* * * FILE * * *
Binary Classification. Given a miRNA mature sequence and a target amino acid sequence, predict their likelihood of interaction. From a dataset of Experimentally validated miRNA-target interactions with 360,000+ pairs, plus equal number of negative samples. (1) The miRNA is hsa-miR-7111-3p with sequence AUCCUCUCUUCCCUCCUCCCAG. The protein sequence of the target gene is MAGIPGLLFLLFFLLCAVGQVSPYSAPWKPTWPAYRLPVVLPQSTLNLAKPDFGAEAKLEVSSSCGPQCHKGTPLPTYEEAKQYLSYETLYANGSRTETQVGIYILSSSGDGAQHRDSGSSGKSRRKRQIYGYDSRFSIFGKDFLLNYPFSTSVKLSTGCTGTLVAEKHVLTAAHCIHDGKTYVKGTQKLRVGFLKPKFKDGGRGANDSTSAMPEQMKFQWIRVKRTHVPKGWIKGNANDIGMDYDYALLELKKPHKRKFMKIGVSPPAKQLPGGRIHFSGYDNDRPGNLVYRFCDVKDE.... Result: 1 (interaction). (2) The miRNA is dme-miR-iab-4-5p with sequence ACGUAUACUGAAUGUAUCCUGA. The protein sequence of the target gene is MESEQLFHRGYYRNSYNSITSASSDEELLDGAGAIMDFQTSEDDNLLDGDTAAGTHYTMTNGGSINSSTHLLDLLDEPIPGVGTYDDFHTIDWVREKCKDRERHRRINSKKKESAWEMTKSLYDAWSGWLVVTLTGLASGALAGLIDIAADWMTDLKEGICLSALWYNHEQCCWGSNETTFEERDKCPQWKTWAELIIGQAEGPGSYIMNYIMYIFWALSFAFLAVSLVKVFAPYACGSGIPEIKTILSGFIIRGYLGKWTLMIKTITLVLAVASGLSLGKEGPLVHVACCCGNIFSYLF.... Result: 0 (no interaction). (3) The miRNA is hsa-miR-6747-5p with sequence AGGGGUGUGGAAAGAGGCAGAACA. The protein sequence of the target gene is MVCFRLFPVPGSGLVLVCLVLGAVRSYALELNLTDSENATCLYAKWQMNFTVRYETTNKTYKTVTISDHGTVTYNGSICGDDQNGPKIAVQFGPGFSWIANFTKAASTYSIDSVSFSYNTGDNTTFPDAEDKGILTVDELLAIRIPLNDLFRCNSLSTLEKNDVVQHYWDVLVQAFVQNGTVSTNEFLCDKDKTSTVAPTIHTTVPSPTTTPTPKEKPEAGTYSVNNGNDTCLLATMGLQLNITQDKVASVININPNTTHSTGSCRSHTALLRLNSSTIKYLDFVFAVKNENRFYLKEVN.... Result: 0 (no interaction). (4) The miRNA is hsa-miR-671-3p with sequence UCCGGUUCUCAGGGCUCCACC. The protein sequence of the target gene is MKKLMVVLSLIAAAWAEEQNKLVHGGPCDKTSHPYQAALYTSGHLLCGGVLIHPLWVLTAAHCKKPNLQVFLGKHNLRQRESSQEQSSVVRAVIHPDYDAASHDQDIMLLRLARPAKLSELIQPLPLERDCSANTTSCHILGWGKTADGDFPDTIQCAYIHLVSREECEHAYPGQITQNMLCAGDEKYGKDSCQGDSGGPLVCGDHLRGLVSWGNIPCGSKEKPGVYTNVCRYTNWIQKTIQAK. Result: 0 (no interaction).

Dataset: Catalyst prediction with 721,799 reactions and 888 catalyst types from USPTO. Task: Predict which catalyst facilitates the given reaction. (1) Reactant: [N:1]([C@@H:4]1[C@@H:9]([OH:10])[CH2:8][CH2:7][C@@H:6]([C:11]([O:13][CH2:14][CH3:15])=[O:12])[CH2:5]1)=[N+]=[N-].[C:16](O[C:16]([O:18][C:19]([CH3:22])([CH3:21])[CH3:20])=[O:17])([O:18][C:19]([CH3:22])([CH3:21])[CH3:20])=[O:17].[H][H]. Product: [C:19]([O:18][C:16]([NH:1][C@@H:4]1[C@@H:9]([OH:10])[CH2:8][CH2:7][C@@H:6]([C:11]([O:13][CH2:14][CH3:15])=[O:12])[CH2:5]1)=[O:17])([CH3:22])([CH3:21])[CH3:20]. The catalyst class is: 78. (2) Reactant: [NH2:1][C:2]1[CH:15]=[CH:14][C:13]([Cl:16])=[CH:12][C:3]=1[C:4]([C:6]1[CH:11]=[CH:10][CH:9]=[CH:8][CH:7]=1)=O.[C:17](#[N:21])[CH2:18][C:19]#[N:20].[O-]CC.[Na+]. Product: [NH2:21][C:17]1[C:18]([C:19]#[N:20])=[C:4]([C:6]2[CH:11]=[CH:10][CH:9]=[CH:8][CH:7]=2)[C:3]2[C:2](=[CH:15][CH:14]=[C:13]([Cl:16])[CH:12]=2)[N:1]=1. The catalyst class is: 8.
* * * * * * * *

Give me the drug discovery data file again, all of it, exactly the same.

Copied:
Binary Classification. Given a miRNA mature sequence and a target amino acid sequence, predict their likelihood of interaction. From a dataset of Experimentally validated miRNA-target interactions with 360,000+ pairs, plus equal number of negative samples. (1) The miRNA is hsa-miR-7111-3p with sequence AUCCUCUCUUCCCUCCUCCCAG. The protein sequence of the target gene is MAGIPGLLFLLFFLLCAVGQVSPYSAPWKPTWPAYRLPVVLPQSTLNLAKPDFGAEAKLEVSSSCGPQCHKGTPLPTYEEAKQYLSYETLYANGSRTETQVGIYILSSSGDGAQHRDSGSSGKSRRKRQIYGYDSRFSIFGKDFLLNYPFSTSVKLSTGCTGTLVAEKHVLTAAHCIHDGKTYVKGTQKLRVGFLKPKFKDGGRGANDSTSAMPEQMKFQWIRVKRTHVPKGWIKGNANDIGMDYDYALLELKKPHKRKFMKIGVSPPAKQLPGGRIHFSGYDNDRPGNLVYRFCDVKDE.... Result: 1 (interaction). (2) The miRNA is dme-miR-iab-4-5p with sequence ACGUAUACUGAAUGUAUCCUGA. The protein sequence of the target gene is MESEQLFHRGYYRNSYNSITSASSDEELLDGAGAIMDFQTSEDDNLLDGDTAAGTHYTMTNGGSINSSTHLLDLLDEPIPGVGTYDDFHTIDWVREKCKDRERHRRINSKKKESAWEMTKSLYDAWSGWLVVTLTGLASGALAGLIDIAADWMTDLKEGICLSALWYNHEQCCWGSNETTFEERDKCPQWKTWAELIIGQAEGPGSYIMNYIMYIFWALSFAFLAVSLVKVFAPYACGSGIPEIKTILSGFIIRGYLGKWTLMIKTITLVLAVASGLSLGKEGPLVHVACCCGNIFSYLF.... Result: 0 (no interaction). (3) The miRNA is hsa-miR-6747-5p with sequence AGGGGUGUGGAAAGAGGCAGAACA. The protein sequence of the target gene is MVCFRLFPVPGSGLVLVCLVLGAVRSYALELNLTDSENATCLYAKWQMNFTVRYETTNKTYKTVTISDHGTVTYNGSICGDDQNGPKIAVQFGPGFSWIANFTKAASTYSIDSVSFSYNTGDNTTFPDAEDKGILTVDELLAIRIPLNDLFRCNSLSTLEKNDVVQHYWDVLVQAFVQNGTVSTNEFLCDKDKTSTVAPTIHTTVPSPTTTPTPKEKPEAGTYSVNNGNDTCLLATMGLQLNITQDKVASVININPNTTHSTGSCRSHTALLRLNSSTIKYLDFVFAVKNENRFYLKEVN.... Result: 0 (no interaction). (4) The miRNA is hsa-miR-671-3p with sequence UCCGGUUCUCAGGGCUCCACC. The protein sequence of the target gene is MKKLMVVLSLIAAAWAEEQNKLVHGGPCDKTSHPYQAALYTSGHLLCGGVLIHPLWVLTAAHCKKPNLQVFLGKHNLRQRESSQEQSSVVRAVIHPDYDAASHDQDIMLLRLARPAKLSELIQPLPLERDCSANTTSCHILGWGKTADGDFPDTIQCAYIHLVSREECEHAYPGQITQNMLCAGDEKYGKDSCQGDSGGPLVCGDHLRGLVSWGNIPCGSKEKPGVYTNVCRYTNWIQKTIQAK. Result: 0 (no interaction).

Dataset: Catalyst prediction with 721,799 reactions and 888 catalyst types from USPTO. Task: Predict which catalyst facilitates the given reaction. (1) Reactant: [N:1]([C@@H:4]1[C@@H:9]([OH:10])[CH2:8][CH2:7][C@@H:6]([C:11]([O:13][CH2:14][CH3:15])=[O:12])[CH2:5]1)=[N+]=[N-].[C:16](O[C:16]([O:18][C:19]([CH3:22])([CH3:21])[CH3:20])=[O:17])([O:18][C:19]([CH3:22])([CH3:21])[CH3:20])=[O:17].[H][H]. Product: [C:19]([O:18][C:16]([NH:1][C@@H:4]1[C@@H:9]([OH:10])[CH2:8][CH2:7][C@@H:6]([C:11]([O:13][CH2:14][CH3:15])=[O:12])[CH2:5]1)=[O:17])([CH3:22])([CH3:21])[CH3:20]. The catalyst class is: 78. (2) Reactant: [NH2:1][C:2]1[CH:15]=[CH:14][C:13]([Cl:16])=[CH:12][C:3]=1[C:4]([C:6]1[CH:11]=[CH:10][CH:9]=[CH:8][CH:7]=1)=O.[C:17](#[N:21])[CH2:18][C:19]#[N:20].[O-]CC.[Na+]. Product: [NH2:21][C:17]1[C:18]([C:19]#[N:20])=[C:4]([C:6]2[CH:11]=[CH:10][CH:9]=[CH:8][CH:7]=2)[C:3]2[C:2](=[CH:15][CH:14]=[C:13]([Cl:16])[CH:12]=2)[N:1]=1. The catalyst class is: 8.